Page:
Around the country-from the Acreage, Florida to Kettleman City, California to Fort LeJeune, North Carolina-communities are faced with unusually high rates of disease, or in other words, disease "clusters," and health officials are unable to determine why. Questions abound about what is causing these elevated rates. Is there something in the drinking water? Does the nearby military installation impact our health? Is the air we breathe causing us to get sick? Too often questions posed to local health officials are not answered satisfactorily or not even responded to at all.
Although over 1000 concerned residents request investigations into suspected disease clusters every year, cluster investigations are rarely undertaken by government agencies. When it comes to tackling infectious disease, public health institutions perform well, but they do not have the same ability to identify and respond to environmentally-related illnesses. Health officials are currently working with their hands tied as they don't have the resources or time to address the concerns. This results in tremendous frustration for concerned community members and a significant loss of trust in government. This bill will increase federal and state capacity to answer questions about disease clusters asked by concerned community members.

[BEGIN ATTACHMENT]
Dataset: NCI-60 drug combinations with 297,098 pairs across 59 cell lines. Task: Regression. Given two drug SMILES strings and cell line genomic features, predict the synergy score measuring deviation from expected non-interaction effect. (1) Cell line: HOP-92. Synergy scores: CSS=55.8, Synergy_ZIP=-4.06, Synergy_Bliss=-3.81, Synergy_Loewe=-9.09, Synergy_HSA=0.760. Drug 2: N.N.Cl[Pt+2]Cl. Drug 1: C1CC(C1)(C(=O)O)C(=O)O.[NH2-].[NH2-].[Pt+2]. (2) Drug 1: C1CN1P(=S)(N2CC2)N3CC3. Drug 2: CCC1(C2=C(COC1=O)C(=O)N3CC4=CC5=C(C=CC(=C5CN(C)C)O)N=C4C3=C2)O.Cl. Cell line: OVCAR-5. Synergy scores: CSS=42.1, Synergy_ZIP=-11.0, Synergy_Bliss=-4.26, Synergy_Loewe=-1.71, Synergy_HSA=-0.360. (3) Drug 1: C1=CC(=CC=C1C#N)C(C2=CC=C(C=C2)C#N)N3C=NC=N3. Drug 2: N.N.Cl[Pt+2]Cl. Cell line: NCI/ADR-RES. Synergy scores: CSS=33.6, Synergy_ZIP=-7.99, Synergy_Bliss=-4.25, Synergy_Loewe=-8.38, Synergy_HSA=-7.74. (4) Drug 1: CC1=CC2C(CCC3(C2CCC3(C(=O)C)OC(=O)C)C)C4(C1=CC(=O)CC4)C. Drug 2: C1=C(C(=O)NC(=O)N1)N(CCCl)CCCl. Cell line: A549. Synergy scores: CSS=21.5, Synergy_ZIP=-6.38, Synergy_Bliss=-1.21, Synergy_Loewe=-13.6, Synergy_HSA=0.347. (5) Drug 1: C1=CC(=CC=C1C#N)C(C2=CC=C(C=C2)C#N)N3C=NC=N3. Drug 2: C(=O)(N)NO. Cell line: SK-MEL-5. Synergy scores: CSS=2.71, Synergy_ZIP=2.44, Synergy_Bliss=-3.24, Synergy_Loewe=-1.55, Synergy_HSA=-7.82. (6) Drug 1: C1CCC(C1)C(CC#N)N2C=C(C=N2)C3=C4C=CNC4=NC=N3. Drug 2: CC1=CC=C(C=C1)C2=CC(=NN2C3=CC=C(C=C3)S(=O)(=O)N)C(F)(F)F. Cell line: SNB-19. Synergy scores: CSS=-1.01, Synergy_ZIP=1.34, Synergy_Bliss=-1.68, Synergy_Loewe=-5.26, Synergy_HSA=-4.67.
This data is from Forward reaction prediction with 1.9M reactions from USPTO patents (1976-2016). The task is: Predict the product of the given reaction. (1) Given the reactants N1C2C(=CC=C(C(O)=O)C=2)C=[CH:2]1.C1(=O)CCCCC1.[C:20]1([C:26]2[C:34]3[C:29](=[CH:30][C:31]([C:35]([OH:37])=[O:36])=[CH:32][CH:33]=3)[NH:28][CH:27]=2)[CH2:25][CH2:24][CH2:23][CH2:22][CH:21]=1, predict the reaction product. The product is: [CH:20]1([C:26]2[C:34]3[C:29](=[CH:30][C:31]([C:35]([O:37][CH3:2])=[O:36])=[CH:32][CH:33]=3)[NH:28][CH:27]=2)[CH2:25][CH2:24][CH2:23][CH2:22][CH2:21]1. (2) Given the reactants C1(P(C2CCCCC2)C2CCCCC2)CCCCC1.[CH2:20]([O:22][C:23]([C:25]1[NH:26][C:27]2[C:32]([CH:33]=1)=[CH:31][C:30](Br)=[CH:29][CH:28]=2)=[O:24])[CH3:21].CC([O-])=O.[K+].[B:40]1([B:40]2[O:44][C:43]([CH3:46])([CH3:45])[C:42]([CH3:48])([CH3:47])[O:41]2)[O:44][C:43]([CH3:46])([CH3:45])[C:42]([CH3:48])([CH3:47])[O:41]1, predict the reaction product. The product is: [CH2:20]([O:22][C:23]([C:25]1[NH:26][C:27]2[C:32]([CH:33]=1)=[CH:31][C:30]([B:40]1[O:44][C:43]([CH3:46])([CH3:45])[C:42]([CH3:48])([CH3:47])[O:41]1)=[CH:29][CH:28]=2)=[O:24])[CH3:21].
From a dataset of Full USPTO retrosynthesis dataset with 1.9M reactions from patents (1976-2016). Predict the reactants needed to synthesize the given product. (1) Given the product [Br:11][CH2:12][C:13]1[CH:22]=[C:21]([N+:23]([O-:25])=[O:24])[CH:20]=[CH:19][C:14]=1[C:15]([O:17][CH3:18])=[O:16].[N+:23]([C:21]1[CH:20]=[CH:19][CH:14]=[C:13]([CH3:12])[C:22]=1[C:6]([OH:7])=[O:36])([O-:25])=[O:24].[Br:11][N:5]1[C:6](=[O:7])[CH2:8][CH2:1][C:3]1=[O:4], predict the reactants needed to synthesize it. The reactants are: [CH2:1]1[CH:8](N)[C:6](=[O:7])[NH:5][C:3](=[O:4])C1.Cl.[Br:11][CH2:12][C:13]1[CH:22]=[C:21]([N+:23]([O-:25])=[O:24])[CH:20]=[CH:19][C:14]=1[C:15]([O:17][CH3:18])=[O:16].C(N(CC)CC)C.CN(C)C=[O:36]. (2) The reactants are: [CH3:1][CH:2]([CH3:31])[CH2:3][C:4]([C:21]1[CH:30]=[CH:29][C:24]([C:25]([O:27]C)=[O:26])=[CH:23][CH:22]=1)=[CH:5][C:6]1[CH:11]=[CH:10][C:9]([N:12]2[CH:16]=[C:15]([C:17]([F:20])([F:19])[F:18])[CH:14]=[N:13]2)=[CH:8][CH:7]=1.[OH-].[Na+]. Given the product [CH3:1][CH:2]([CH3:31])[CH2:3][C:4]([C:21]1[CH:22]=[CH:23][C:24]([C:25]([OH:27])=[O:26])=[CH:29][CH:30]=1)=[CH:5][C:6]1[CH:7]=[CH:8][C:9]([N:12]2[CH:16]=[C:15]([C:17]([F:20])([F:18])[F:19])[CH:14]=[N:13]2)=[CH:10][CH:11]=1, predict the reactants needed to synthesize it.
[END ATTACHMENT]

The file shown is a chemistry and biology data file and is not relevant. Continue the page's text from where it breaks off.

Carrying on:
While no community is immune from a potential disease cluster, residents of low-income and racial minority communities are at disproportionate risk for exposure to environmental hazards, and potential disease clusters. This bill will create safer and healthier communities across the nation, by identifying communities at risk and halting emerging disease clusters.